Creating flavoursome BBQ sauce with Steam Infusion

When creating products with high acidity or many added flavours – such as BBQ sauce – the final flavours and aromas are greatly influenced by the cooking method. Chris Brooks, our Steam Infusion Development Chef, explains the science behind creating consistent and fresh-tasting products.

What issues affect these products?

Highly acidic foods, such as sauces like BBQ and ketchup, have a higher risk of changes to their chemical composition due to their low pH. Both acid hydrolysis (decomposition) and the reaction of additives and substitutions are accelerated and dictated by the temperatures that the ingredients are exposed to. The length of time that an ingredient remains at these temperatures for is also a factor.

Typically, these types of products will also contain high levels of sugar-based ingredients to reduce the acidic taste. At high temperatures (typically above 70°C) these ingredients will undergo Maillard reactions and caramelise, contributing to discolouration and undesirable flavours.

In many sauces, it is usual to find high levels of natural and artificial flavours such as in spice blends or smoke flavours. High amounts of flavour compounds (volatile organic compounds or VOCs) like these tend to increase the rate and complexity of VOC generation and loss during cooking. This means that the flavours and aromas are more difficult to get consistent from batch to batch.

How does Steam Infusion help?

The reduced cooking times that Steam Infusion offers means that VOCs present in a product will have less exposure to heat, reducing the decomposition and reactions of the ingredients. Maillard reactions are also greatly reduced, particularly with shorter cooking times, giving a fresher taste and more vibrant colour.

The vacuum that is created by the speed of the steam being injected into the product means that flavours and aromas are retained within the food, rather than being lost to the atmosphere. This helps retain delicate flavours and can increase the diversity of the flavour-aroma notes in a product.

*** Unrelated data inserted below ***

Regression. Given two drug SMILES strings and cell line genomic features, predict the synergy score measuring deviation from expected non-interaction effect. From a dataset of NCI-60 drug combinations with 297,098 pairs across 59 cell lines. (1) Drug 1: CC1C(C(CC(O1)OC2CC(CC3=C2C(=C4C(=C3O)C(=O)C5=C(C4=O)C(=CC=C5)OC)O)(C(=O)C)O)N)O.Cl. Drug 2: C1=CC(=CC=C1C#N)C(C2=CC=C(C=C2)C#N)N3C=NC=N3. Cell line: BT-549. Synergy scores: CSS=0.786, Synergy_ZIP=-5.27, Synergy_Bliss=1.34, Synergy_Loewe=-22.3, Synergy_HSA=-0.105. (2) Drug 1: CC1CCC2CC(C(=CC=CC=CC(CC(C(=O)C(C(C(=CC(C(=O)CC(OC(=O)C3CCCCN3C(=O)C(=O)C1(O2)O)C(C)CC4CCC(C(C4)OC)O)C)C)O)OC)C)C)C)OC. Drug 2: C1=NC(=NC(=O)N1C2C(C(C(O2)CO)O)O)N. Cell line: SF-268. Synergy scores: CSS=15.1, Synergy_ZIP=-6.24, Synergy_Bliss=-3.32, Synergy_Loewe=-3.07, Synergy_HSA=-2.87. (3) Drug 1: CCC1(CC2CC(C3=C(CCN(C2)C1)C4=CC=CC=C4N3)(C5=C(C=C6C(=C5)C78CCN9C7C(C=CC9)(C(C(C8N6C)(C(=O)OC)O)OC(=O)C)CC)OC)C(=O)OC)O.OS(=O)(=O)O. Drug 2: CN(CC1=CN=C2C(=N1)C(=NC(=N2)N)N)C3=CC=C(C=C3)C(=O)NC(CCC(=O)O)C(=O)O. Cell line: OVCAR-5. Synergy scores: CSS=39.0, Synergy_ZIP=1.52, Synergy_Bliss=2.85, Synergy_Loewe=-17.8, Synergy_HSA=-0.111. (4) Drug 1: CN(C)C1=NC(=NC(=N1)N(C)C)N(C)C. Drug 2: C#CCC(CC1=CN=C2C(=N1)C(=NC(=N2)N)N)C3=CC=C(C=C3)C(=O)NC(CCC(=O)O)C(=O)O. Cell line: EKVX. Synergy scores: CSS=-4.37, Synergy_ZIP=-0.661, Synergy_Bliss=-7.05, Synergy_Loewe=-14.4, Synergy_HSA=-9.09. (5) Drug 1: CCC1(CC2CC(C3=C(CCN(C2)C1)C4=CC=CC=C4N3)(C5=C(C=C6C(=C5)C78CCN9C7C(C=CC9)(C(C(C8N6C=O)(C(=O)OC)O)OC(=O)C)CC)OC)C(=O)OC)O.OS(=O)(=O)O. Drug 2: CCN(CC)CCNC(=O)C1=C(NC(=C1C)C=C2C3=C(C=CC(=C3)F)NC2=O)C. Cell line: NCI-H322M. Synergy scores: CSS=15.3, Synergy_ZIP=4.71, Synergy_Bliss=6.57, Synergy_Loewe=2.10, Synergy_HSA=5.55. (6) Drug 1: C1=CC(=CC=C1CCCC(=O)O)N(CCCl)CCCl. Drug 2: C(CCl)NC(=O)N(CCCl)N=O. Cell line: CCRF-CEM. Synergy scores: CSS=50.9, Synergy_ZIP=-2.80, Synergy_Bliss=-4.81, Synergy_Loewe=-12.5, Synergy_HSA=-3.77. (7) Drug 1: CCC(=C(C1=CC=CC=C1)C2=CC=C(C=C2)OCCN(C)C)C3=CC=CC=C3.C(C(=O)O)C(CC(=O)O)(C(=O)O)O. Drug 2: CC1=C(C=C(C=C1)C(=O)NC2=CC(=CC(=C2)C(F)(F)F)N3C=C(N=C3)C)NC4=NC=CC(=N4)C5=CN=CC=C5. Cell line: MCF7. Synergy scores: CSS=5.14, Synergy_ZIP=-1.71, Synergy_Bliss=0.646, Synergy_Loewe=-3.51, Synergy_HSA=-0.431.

Case study: BBQ Sauce

To understand the effect that the cooking process has on BBQ sauce, aroma profiling was undertaken on a factory-produced sample cooked in a steam jacketed vessel, and two samples cooked using the Steam Infusion process. The first Steam Infusion sample was cooked for 10 minutes, while the second was cooked for 20 minutes.

The graph below shows how the VOC profile changed between the control sample and the Steam Infusion samples:

A high number of peak volatile compounds were generated by these samples, with the factory sample having 61 major peak areas, and the Steam Infusion samples having 77 (10 minutes) and 74 (20 minutes). This shows that the flavours in the Steam Infusion samples are generally stronger and more diverse than in the factory sample.

Analysing the minor peak areas shows that many of the generated compounds were specific to either the factory sample or the Steam Infusion samples. The thermal history (the type, intensity and duration of heat exposure) of the samples will have changed the types and concentrations of the VOCs present, affecting the flavour.

While the factory sample showed compounds that are associated with high-temperature decomposition and transformation, the Steam Infusion samples retained or generated higher levels of compounds related to herbal and floral notes.

Comparing the cumulative peak areas of the three samples shows that the Steam Infusion sample (10 minutes) generally has more flavours contributing to each note than both the factory sample and Steam Infusion (20 minutes) sample. The major difference between the two Steam Infusion samples is the caramel flavour, which was greatly enhanced in the 20-minute sample. This will be due to the extended thermal exposure for this sample.

See for yourself

If you’d like to see first-hand how Steam Infusion can help you create consistent, flavoursome products, join us at our cookery school. Our specialist chefs demonstrate this unique technology and can answer any questions you may have.

Or, spend a day cooking your products with Steam Infusion and our Development Chef at the National Centre for Food Manufacturing, Holbeach by booking a trial day today. Click here for more information and to get in touch. 

Deborah Stokoe